Bones from an ancient woolly mammoth have been found on a farm in Michigan in America.
Scientists from the University of Michigan and an excavator recovered about 20 percent of the animal’s skeleton last week in Lima Township.
While he and a friend were digging in his soybean field, they came across what they thought was a misshapen fence post. Up to date about one fifth of the animal, which lived about 12-15,000 years ago have been recovered.
Fisher, director of the University’s Museum of Paleontology, confirmed that the remains belong to a woolly mammoth.
Paleontology Ph.D. candidate John Fronimos watches as the mammoth skull and tusks are hoisted from the excavation pit.
Three boulders the size of basketballs found next to the remains may have been used to anchor the carcass in a pond, he said.
The American mastodon is the youngest and best-known species of the genus and disappeared from America 11-12,000 years ago as part of a mass extinction.
The bones will be cleaned and examined by university researchers for cut marks that would indicate human activity, Fisher said. He went on to explain that over the years they have recovered about 300 mastodons in comparison to only 30 mammoths.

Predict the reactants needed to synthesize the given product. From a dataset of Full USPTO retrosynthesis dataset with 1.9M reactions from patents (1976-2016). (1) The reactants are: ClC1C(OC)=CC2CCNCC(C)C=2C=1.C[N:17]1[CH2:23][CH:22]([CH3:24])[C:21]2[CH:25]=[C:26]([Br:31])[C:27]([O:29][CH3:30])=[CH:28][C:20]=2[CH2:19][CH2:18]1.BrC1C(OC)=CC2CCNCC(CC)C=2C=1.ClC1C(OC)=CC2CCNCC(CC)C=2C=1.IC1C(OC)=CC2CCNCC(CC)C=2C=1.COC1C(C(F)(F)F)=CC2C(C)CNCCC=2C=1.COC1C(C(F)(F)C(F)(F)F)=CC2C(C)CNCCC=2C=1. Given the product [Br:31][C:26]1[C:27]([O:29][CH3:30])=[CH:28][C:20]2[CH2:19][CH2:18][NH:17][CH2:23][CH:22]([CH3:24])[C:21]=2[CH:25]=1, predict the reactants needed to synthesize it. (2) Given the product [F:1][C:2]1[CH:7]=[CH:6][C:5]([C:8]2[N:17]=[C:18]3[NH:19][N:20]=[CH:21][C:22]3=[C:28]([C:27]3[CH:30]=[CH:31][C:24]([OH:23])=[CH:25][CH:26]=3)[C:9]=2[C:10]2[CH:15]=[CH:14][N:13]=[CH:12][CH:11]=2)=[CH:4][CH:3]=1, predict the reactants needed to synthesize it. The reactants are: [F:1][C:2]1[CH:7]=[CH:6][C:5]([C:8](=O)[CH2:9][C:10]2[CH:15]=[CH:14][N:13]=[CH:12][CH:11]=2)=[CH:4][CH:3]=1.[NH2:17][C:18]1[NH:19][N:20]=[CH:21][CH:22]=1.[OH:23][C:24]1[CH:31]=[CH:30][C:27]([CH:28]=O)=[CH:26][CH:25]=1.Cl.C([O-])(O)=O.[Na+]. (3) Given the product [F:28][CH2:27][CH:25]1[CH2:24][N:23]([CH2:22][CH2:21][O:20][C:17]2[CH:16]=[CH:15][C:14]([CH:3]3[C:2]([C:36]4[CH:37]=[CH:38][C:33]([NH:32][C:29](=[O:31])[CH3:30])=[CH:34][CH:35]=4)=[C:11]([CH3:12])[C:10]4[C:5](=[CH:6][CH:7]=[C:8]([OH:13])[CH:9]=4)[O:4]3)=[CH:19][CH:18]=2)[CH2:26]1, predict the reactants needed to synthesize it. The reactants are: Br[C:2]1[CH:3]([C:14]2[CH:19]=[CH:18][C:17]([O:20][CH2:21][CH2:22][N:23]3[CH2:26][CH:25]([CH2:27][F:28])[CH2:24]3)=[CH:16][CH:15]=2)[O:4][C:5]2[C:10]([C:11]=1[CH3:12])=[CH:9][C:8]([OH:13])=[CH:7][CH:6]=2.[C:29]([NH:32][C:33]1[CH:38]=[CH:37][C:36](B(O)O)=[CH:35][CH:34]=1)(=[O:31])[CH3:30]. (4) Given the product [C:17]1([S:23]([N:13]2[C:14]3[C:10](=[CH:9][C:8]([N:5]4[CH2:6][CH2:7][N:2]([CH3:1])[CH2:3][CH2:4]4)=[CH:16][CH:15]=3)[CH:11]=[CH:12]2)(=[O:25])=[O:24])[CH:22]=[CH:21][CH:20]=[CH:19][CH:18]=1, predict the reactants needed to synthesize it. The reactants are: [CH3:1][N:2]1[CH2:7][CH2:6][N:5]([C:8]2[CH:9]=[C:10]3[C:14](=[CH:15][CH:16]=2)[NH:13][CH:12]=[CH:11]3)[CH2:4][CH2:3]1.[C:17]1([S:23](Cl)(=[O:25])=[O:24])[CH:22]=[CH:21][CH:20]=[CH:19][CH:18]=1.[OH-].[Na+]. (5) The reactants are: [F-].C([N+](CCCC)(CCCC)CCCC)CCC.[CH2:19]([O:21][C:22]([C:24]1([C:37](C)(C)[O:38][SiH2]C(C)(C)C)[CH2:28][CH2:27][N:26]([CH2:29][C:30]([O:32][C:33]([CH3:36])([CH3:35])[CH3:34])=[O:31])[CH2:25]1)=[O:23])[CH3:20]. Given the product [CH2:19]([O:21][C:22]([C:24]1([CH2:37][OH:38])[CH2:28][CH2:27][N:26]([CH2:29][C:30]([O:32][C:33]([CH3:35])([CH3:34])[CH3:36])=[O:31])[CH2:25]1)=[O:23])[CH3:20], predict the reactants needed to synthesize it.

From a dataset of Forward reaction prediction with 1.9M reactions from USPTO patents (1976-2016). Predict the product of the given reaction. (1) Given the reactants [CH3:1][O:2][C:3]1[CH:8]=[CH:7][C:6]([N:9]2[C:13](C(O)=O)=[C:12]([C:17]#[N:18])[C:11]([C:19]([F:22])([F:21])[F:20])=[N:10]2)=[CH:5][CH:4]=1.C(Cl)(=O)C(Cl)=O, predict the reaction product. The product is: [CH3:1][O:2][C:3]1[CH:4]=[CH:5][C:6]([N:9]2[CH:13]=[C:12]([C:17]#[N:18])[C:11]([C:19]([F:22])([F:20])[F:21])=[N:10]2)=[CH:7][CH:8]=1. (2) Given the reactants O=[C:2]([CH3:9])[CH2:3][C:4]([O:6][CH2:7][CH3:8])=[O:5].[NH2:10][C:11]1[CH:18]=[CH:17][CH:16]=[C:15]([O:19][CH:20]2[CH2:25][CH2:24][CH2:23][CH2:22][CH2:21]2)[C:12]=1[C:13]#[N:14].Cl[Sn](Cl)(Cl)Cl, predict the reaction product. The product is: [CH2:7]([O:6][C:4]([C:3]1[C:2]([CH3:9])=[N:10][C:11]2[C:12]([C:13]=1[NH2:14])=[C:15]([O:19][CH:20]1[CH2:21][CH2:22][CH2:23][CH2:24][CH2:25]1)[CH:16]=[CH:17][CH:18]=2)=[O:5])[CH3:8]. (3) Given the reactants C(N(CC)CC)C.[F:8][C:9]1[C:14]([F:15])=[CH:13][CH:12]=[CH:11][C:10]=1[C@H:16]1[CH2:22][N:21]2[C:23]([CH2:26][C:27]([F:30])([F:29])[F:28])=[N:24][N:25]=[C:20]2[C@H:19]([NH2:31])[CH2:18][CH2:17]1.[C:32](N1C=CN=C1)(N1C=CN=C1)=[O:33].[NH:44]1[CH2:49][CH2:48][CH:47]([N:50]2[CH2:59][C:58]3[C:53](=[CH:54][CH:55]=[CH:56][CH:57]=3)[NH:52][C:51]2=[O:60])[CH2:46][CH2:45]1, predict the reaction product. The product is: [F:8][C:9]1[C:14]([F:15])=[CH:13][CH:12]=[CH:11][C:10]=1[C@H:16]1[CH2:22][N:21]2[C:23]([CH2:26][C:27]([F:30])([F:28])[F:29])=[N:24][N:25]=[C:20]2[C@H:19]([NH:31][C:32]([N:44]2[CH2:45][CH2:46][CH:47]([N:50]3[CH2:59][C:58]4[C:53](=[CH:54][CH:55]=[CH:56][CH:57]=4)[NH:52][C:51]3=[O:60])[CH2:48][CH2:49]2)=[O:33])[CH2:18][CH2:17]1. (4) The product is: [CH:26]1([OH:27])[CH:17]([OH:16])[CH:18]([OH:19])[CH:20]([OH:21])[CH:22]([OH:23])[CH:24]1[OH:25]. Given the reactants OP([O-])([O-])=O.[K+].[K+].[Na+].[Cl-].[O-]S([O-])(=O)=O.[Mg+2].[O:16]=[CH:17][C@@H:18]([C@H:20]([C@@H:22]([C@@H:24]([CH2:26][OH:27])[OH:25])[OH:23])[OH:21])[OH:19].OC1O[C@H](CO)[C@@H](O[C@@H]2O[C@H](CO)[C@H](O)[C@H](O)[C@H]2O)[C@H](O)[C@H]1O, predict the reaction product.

Study of the bones may shed light on when humans arrived in the Americas, a topic of debate among archaeologists.
Generally, when bones are discovered on a property, the bones belong to the property’s owner. Fisher is a professor in the Department of Earth and Environmental Sciences and in the Department of Ecology and Evolutionary Biology.
Bristle said the discovery is both exciting and disruptive. “He was in awe”, Bristle said. “So I think this was the right thing to do”.